Tai Tzu Ying: Flowing game, humble to a fault
The 29-year-old stands apart for her touch and deception; Paris 2024 will be a final chance for Olympic glory before the Chinese Taipei badminton great retires
As unassuming as she is in real life, Tai Tzu Ying maintains the same demeanor on court. In all these years she has been playing, never has the Chinese Taipei shuttler lost her cool on court. On the contrary, a player of her calibre with numerous accolades in her name, Tai Tzu is humble as ever.
But her game is anything but unassuming. In the era of power badminton where a player is judged by the speed of her smash or the power of her shot against the drift, Tai Tzu has created her own niche without these weapons in her armour.
Her arsenal, on the contrary, consists of deception, a malleable right wrist, nimble feet and deft play due to which the 29-year-old has maintained control against most of her opponents in the past decade.
Sunday’s India Open final was a battle of titans, a repeat of the 2020 Olympics final. While Chen Yu Fei had overpowered Tai Tzu in the summit clash in Tokyo, the Olympic silver medallist subdued her Chinese opponent at the Indira Gandhi Indoor Stadium, not by strength but by guise and touch play.
Probably the most skilful player badminton has seen in the recent past, Tai Tzu was poetry in motion the last week in New Delhi, returning to India for the first time in eight years.
Initially it looked like the aggressive Chen would run away with the contest, hammering down smashes to reach 7-1. But it was then that Tai Tzu started unleashing her shots. In a battle between deception and aggression, skills of the highest order were on display. Tai Tzu’s biggest weapon is deception, the disguise in her shots that frustrates her rivals as they cannot anticipate her shots till the moment the bird touches the racquet.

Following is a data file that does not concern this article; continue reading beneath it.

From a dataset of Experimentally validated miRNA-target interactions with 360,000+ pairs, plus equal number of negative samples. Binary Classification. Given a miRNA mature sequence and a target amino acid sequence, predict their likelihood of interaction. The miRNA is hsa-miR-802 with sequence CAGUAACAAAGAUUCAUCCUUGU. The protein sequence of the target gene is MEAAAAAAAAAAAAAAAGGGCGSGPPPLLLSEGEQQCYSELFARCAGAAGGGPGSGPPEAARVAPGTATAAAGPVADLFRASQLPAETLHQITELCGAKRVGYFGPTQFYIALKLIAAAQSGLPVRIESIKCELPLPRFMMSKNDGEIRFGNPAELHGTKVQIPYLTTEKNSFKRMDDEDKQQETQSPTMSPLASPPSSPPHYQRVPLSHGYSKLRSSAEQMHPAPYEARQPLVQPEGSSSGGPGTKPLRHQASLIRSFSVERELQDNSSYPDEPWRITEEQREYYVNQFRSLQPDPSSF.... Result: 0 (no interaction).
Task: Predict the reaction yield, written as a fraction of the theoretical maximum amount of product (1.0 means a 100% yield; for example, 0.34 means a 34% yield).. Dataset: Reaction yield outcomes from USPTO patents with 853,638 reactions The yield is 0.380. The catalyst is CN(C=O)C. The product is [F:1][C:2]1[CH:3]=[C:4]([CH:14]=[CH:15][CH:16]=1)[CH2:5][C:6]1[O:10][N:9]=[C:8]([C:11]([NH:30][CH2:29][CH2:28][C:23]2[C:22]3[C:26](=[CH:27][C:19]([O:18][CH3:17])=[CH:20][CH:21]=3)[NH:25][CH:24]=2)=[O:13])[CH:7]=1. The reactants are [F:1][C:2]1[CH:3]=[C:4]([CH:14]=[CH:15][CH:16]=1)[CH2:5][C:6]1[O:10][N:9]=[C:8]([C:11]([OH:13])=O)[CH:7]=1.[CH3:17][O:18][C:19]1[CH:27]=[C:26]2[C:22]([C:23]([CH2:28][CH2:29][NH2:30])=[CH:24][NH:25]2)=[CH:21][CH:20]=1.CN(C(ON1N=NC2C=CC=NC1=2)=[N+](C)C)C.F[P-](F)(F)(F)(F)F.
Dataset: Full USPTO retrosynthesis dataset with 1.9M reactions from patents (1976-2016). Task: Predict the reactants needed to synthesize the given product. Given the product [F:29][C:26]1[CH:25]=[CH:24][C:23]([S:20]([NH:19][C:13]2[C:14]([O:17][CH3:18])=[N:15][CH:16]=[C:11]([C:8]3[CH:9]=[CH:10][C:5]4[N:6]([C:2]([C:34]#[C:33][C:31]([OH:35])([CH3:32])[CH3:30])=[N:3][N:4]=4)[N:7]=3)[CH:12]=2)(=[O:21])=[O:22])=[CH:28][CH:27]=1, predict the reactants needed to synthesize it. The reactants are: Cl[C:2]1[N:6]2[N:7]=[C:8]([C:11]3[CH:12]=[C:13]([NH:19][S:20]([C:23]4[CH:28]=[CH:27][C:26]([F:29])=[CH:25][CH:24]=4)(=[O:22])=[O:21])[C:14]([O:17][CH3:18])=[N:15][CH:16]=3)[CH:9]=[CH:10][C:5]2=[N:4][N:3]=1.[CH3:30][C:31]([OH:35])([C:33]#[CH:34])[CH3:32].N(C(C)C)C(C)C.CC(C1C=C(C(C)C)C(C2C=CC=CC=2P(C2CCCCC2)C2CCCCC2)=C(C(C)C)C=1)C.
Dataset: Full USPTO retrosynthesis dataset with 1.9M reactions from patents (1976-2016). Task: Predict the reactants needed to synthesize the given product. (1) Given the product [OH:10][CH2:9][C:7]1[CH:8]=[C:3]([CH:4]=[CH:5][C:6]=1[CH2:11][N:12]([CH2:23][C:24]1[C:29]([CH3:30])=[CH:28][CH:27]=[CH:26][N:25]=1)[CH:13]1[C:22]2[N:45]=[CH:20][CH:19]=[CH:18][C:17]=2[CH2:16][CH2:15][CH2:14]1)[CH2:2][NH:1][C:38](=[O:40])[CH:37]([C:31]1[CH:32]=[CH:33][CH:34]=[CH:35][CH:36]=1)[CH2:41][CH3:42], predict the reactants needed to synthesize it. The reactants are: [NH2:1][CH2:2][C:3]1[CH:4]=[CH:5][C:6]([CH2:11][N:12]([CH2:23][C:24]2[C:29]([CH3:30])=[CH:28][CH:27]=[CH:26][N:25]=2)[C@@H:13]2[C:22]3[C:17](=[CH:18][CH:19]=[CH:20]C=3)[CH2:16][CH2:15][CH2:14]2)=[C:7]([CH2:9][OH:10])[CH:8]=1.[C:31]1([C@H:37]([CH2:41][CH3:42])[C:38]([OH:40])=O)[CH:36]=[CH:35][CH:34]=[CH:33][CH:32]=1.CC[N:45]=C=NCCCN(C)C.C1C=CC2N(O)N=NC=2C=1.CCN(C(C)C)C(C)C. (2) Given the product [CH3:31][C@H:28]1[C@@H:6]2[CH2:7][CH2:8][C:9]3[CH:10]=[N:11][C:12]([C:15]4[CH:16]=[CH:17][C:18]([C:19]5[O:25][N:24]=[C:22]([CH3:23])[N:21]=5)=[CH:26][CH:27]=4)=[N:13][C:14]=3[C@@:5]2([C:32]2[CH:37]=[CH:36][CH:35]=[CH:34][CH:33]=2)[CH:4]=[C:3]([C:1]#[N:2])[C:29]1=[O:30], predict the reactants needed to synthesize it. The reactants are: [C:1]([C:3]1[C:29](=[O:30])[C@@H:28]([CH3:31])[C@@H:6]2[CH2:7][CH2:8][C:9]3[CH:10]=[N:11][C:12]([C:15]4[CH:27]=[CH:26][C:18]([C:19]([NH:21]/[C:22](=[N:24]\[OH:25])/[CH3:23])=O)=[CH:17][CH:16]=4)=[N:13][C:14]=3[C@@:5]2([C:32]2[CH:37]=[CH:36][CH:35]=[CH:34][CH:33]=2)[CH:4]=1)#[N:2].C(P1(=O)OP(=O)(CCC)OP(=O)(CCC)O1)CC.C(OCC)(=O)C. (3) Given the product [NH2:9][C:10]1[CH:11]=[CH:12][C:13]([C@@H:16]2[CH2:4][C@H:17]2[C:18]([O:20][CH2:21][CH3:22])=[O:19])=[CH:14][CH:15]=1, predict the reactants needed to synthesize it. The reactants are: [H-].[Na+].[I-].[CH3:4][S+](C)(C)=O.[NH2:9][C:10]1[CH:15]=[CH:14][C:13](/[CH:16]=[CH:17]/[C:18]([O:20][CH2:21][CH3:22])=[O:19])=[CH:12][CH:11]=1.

With arguably the most beautiful game on the circuit, three-time All England winner Tai Tzu’s game was all about nimble feet and touch play, a kind of game that is never hard on the body, a major reason why the three-time Asian champion has been able to dominate women’s badminton with no major injuries all these years while her contemporaries Carolina Marin, Nozomi Okuhara, Ratchanok Intanon and now PV Sindhu have all struggled with injuries, especially knee issues, due to the intensity of their game.
Tai Tzu is athletic, quietly aggressive, unleashing her smashes – nowhere near as powerful as Marin or Chen – but significantly effective due to the timing, accuracy and placement. Her smashes don’t exude power but are good enough to win points regularly against the very best.
Her service is also unique. Unlike most shuttlers of today who serve upfront with a backhand, Tai Tzu still believes in the high toss to the back, reminiscent of European shuttlers back in the 1970s and 1980s.
Tai Tzu’s swift movement, the ability to turn an overhead shot into a beautiful backhand winner despite not being in position, and exquisite retrieving ability flummoxed Chen, who had no answers and regularly kept looking at her coaches in despair.
With a swift and typical half-smash winner deciding the match, Tai Tzu folded her hands and bowed to Chen at the net before doing the same in appreciation of the crowd that had turned up in huge numbers to cheer for her.
Though Tai Tzu hasn’t won an Olympic or World Championship gold, she still draws the biggest crowds.
Enjoy and cherish Tai Tzu’s game for a few more months. The Chinese Taipei shuttler had announced that she will retire post the Paris Olympics. Asked if there is any chance of her changing her decision, Tai Tzu smiled: “The tour is very rigorous. So, no. But I will fight for the medal in this year's Olympics. I know the level of difficulty of opponents, but I will strive for it.”